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Botox and Suction-Curettage for Treatment of Excessive Underarm Sweating (Axillary Hyperhidrosis)

This study has been completed.
Information provided by (Responsible Party):
Murad Alam, Northwestern University Identifier:
First received: January 10, 2011
Last updated: August 12, 2014
Last verified: August 2014
The purpose of this study is to compare the effectiveness of two methods in the treatment of excessive underarm sweating (axillary hyperhidrosis): suction-curettage and Botox injections. Suction-curettage is a method in which the doctor will insert a suction tool into two small incisions in order to suction out the sweat-producing glands. It is similar to liposuction, but instead of suctioning out fat, the doctor suctions out the layer of the deep skin where the sweat glands are located. This method has been shown in some studies to effectively reduce underarm sweating for months at a time. Botox is a Food and Drug Administration (FDA) approved drug that in small doses, paralyses muscles. It is most commonly and famously used in the treatment of facial wrinkles. However, it has also been approved to treat excessive sweating. When injected in areas that sweat excessively, sweating can be significantly reduced in that area for months at a time. This study is a pilot study designed to determine feasibility of these procedures.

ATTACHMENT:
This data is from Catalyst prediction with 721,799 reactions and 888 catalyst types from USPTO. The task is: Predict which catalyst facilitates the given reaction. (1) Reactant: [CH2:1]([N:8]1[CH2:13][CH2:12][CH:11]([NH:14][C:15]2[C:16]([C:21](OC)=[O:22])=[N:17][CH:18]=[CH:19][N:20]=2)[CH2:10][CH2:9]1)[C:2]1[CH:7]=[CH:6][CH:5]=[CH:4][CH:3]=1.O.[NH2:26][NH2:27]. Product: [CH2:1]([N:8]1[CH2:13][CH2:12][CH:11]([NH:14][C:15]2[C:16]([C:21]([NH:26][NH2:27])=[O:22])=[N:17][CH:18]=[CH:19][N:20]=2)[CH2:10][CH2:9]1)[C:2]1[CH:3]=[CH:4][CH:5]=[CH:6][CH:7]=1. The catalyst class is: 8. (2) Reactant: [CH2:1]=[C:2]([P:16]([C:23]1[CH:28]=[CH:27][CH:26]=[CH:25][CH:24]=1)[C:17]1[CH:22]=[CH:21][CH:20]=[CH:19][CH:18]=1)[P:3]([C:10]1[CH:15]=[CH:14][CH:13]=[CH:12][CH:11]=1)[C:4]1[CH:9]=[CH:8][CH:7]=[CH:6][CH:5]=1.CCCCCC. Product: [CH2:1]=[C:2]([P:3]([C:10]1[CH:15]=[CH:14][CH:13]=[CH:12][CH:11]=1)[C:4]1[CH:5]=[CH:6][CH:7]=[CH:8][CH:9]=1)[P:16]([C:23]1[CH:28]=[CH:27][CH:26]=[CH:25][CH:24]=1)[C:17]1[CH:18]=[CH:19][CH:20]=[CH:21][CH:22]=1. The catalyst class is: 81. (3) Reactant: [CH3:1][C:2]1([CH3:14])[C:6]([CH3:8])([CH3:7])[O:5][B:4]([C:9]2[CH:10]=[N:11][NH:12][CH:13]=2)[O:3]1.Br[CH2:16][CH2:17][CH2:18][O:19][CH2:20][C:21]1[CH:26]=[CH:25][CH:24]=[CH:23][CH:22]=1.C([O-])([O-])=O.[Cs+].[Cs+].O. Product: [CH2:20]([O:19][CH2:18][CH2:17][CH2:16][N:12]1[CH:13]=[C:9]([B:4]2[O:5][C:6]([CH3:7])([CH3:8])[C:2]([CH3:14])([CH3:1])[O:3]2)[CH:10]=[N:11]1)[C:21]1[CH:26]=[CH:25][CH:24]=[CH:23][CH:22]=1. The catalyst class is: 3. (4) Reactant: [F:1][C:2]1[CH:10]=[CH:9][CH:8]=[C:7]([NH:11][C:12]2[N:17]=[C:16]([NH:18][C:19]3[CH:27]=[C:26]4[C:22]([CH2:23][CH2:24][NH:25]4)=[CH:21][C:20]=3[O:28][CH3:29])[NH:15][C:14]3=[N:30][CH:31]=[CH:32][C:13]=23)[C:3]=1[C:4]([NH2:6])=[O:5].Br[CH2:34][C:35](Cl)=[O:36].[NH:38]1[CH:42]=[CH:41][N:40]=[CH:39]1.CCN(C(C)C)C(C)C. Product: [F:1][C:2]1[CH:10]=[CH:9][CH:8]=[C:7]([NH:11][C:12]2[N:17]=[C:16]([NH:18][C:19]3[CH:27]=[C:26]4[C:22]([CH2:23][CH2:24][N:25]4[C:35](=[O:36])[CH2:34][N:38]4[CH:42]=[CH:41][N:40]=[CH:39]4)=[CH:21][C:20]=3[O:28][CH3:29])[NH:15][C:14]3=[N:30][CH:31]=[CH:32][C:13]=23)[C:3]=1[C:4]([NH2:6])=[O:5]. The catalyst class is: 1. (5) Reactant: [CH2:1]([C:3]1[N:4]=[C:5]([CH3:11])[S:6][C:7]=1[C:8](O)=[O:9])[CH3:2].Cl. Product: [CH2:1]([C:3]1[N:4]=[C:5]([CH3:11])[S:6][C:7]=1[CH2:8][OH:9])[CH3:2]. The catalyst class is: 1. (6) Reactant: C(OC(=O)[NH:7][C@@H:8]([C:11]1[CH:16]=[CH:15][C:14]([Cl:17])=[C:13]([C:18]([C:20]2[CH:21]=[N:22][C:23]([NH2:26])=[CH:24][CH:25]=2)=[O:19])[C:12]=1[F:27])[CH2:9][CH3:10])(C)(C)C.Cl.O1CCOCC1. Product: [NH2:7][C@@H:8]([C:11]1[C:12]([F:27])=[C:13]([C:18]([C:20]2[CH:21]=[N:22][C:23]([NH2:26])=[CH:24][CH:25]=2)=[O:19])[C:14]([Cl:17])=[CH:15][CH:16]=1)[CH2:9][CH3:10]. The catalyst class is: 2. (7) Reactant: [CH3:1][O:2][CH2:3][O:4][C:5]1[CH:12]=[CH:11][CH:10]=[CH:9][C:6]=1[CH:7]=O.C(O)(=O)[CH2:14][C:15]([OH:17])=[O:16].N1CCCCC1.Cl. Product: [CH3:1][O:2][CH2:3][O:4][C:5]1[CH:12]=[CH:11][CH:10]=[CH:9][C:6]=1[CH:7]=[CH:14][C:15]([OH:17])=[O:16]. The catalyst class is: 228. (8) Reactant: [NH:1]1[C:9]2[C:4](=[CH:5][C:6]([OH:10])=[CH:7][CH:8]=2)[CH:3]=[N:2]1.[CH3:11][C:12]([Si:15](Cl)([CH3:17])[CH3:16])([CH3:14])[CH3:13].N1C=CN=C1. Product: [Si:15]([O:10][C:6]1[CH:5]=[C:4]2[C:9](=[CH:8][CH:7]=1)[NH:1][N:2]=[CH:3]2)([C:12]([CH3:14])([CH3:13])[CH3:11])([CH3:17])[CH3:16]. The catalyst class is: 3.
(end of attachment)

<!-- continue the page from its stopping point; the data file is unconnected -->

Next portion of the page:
Condition Intervention
Axillary Hyperhidrosis
Drug: Botulinum Toxin Type A
Device: Suction-Curettage

Study Type: Interventional
Study Design: Allocation: Randomized
Intervention Model: Single Group Assignment
Masking: Open Label
Primary Purpose: Treatment
Official Title: Comparing the Efficacy Between Suction-Curettage and Botox Injections in the Treatment of Axillary Hyperhidrosis

Resource links provided by NLM:

Further study details as provided by Murad Alam, Northwestern University:

Primary Outcome Measures:
  • Percentage Change of Sweat Rate (mg/Min) at Baseline Compared to 3 Months [ Time Frame: baseline and 3 months ]

    The primary outcome measure was the treatment associated unilateral axillary percentage change of sweat rate in milligrams per minute in the exercise-induced state measured at baseline compared with the sweat rate measured 3 months after treatment.

    This process entails placing filter paper on the area of concern for a specific amount of time, after which the paper is weighed and sweat production is quantified in units of weight per time. The amount of sweat produced was recorded in milligrams per minute by subtracting the initial weight of the paper segment before exercise from the final, post-application weight, after exercise and dividing by 5 minutes.

    Percentage sweat rate was calculated as [(sweat rate at baseline - sweat rate at 3 months)/sweat rate at baseline]*100 with a positive percent change indicating sweat rate reduction if the baseline had a higher sweat rate.

Secondary Outcome Measures:
  • The Change in Hyperhidrosis Disease Severity Scores From Baseline Compared to 3 Months After Treatment [ Time Frame: Baseline and 3 months ]

    Change in mean score on the Hyperhidrosis Disease Severity Scale (HDSS) from baseline minus 3 months after treatment.

    The HDSS iquestionnaire assigns a point value to the patient's view:

    My sweating is...

    1. never noticeable and never interferes with my daily activities
    2. tolerable but sometimes interferes with my daily activities